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Acquired tufted angioma is a rare, cutaneous and slow growing benign vascular neoplasm that usually affects pediatric populations. Only six cases of oral mucosal acquired tufted angioma have been reported in the English language literature. We present in this report the seventh case and discuss its clinical and pathological features.
Acquired tufted angioma (ATA) was first identified and later characterized by Jones in 1976 and 1989, respectively [1, 2]. Alternative terms such as tufted hemangioma, progressive capillary hemangioma and angioblastoma of Nakagawa have been widely used synonymously in the scientific literature [3–5]. The World Health Organization (WHO) classification recognizes ATA as a distinct vascular entity and defines it as “an unusual, acquired, benign vascular neoplasm characterized by slow, indolent growth” . While most cases of ATA are seen in children less than 5 years of age, sporadic cases in adults have been documented in the literature [3, 6, 7]. Most cases of ATA involve the skin of the trunk and limbs [6, 7]. Mucosal involvement by ATA is extremely rare. The first oral case was described as recently as 2000  and only six bona fide cases have been reported in the English language literature thus far (Table 1) [8–12].
We present a case of ATA of the maxillary vermilion border of the lip and provide a comparison of mucosal ATA with ATA of cutaneous distribution.
A 47 years old Caucasian male presented at the Postdoctoral Dental Clinic, University at Buffalo for routine periodontal assessment. During the initial examination, a slowly enlarging, painless, dull red papule (0.5 × 0.5 cm across) was noted on the left vermilion border of the upper lip (Fig. 1). The lesion had a slight central depression. The patient reported that he noticed the lesion 8 weeks prior to consultation. His medical history was unremarkable and no previous trauma to the site was reported. However, the patient admitted to occasional irritation resulting from his maxillary anterior teeth. At a two-weeks follow-up, the lesion was clinically unchanged and thus, we decided to excise it.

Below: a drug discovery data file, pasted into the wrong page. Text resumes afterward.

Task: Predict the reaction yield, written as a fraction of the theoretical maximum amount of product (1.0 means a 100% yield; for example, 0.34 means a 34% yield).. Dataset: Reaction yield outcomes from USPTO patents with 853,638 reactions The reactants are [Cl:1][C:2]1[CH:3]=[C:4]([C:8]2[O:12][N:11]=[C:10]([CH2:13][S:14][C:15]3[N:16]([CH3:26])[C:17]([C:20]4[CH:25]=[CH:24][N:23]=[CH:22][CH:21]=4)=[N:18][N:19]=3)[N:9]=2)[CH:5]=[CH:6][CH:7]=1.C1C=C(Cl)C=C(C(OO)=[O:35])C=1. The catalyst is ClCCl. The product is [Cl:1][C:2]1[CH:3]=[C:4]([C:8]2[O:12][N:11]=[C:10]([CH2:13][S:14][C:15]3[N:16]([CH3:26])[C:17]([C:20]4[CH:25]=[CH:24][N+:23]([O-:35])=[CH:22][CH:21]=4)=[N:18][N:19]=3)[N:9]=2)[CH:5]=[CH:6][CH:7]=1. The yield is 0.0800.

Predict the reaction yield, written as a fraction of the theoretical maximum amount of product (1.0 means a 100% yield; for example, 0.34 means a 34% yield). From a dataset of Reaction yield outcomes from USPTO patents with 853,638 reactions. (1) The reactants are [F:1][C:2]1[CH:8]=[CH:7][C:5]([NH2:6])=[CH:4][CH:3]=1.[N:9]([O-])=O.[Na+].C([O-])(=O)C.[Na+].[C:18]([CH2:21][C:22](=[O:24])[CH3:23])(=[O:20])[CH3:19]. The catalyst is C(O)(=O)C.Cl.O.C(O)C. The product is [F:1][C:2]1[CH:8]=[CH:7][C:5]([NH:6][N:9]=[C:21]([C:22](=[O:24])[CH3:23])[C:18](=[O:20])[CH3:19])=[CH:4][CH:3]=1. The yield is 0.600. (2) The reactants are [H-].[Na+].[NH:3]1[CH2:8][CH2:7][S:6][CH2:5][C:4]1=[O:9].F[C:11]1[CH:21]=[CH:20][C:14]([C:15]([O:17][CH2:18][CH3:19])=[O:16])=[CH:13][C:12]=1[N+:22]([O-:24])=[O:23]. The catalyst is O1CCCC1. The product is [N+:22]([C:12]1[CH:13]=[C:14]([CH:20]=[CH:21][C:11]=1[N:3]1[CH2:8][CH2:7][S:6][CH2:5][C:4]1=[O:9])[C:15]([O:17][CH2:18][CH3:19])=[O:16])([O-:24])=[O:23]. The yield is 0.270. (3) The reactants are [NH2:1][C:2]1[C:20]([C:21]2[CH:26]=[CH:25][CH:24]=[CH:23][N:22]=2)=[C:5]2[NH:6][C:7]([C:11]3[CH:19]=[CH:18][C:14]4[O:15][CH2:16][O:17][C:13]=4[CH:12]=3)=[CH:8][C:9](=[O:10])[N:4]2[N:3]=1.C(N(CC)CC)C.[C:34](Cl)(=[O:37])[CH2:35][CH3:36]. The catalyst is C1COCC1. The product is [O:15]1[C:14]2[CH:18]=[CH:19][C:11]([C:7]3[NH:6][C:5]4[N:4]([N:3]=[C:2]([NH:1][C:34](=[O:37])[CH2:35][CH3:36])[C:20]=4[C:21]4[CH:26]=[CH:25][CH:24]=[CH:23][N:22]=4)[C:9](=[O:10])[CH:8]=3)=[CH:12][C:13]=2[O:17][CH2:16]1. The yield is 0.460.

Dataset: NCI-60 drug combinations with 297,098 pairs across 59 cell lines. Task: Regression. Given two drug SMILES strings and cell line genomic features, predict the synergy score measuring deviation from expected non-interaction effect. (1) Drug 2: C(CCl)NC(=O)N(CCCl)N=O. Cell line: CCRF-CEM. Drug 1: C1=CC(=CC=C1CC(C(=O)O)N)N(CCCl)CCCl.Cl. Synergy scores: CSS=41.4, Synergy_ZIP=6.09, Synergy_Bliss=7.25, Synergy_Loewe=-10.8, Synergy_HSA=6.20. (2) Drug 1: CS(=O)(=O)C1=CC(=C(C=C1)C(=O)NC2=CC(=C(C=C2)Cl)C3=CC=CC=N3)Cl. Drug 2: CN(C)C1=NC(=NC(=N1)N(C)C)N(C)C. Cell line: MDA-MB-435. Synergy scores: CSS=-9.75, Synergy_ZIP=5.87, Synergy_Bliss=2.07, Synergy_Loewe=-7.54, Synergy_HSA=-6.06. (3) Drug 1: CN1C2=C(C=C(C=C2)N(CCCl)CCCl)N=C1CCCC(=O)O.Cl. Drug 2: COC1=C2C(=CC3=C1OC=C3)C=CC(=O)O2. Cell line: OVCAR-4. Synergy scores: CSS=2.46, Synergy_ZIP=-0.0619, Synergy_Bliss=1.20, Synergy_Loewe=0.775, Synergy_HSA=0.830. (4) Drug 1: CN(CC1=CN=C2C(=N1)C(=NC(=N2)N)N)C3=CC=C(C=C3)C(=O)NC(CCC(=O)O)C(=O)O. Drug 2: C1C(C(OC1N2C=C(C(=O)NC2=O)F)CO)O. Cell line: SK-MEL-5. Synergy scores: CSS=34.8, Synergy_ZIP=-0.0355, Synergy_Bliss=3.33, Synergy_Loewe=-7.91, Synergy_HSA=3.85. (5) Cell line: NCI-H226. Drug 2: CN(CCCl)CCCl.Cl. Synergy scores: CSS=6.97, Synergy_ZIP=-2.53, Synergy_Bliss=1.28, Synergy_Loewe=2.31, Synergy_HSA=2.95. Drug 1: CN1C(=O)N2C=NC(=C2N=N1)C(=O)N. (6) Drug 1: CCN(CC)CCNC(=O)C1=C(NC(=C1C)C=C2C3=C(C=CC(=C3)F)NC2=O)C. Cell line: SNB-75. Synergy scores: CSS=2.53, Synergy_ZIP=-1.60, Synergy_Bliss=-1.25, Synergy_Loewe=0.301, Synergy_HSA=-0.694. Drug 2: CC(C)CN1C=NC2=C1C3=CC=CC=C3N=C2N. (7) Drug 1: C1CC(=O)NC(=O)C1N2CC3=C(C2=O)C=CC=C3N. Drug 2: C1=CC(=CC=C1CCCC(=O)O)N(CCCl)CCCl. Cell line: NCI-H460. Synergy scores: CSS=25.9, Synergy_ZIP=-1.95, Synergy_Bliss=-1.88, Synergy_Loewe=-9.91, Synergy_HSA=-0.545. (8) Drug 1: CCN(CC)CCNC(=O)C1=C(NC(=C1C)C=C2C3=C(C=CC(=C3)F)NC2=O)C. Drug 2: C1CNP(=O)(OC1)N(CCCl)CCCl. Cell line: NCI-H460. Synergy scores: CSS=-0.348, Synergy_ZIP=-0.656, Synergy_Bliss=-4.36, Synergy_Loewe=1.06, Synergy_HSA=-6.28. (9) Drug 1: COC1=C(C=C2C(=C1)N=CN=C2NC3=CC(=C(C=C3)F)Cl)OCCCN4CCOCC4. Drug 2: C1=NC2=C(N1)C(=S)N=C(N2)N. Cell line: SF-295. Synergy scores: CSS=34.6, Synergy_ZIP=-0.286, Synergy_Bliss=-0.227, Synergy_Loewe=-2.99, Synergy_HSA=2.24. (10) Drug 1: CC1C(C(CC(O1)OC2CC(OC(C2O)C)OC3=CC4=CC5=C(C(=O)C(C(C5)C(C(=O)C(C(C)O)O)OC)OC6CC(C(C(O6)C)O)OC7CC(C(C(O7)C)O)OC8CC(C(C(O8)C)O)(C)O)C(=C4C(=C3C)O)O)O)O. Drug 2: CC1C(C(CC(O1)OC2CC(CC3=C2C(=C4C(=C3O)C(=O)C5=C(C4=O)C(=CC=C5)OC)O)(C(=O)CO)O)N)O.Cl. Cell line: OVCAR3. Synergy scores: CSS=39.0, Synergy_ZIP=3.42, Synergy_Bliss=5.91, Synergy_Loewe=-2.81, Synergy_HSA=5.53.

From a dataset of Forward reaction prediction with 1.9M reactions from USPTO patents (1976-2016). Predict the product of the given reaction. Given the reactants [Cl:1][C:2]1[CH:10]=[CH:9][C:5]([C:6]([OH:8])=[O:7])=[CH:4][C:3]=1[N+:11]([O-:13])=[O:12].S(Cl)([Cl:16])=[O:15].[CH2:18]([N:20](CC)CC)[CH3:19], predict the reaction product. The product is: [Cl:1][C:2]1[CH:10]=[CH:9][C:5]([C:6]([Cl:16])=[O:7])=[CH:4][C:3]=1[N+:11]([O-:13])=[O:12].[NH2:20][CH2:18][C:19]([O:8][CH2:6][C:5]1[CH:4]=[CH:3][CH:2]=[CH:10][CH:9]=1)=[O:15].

Gross examination of the specimen showed a wedge of oral mucosa with a white color, measuring 0.7 × 0.4 × 0.4 cm. The base of the specimen was inked and then the tissue was trisected and submitted in toto for embedding.
Microscopic examination of the excised specimen revealed a stratified squamous epithelium with hyperkeratosis, hypergranulosis and irregular acanthosis. The superficial lamina propria shows ectatic capillary channels and discrete, densely cellular capillary lobules in a “cannonball” pattern (Figs. 2, ,3).3). Immunohistochemical stains for CD34 and vimentin were diffusely positive in the cellular capillary lobules. The microscopic and immunohistochemical findings supported a diagnosis of acquired tufted angioma. The two-weeks postsurgical follow-up showed a satisfactory uneventful healing (Fig. 4). No recurrence was seen at a three-years follow-up.
Acquired tufted angioma is a benign vascular neoplasm that usually affects the trunk and extremities of children [3, 6, 7]. Although cutaneous ATA occurs over a wide spectrum of age, most cases are diagnosed before the age of 5, typically during the first year of life [6, 7]. The adult onset ATA of the skin represents the minority of cases and shows a wide age range with relatively more cases seen between 3rd and 6th decades of life [6, 11]. In contrast, ATA of the oral mucosa and vermilion border is more common in adults [8, 10–12] and only one case has been documented in a 12 years old child .
While most cases of ATA are sporadic, some show a familial predisposition suggesting an autosomal dominant inheritance pattern . Overall, cutaneous ATA shows no gender predilection [2, 6]. However, adult onset ATA of the skin shows a slight female predilection [6, 11]. This finding is in contradistinction to mucosal and vermillion ATA, where males are affected twice as much as females [8–12].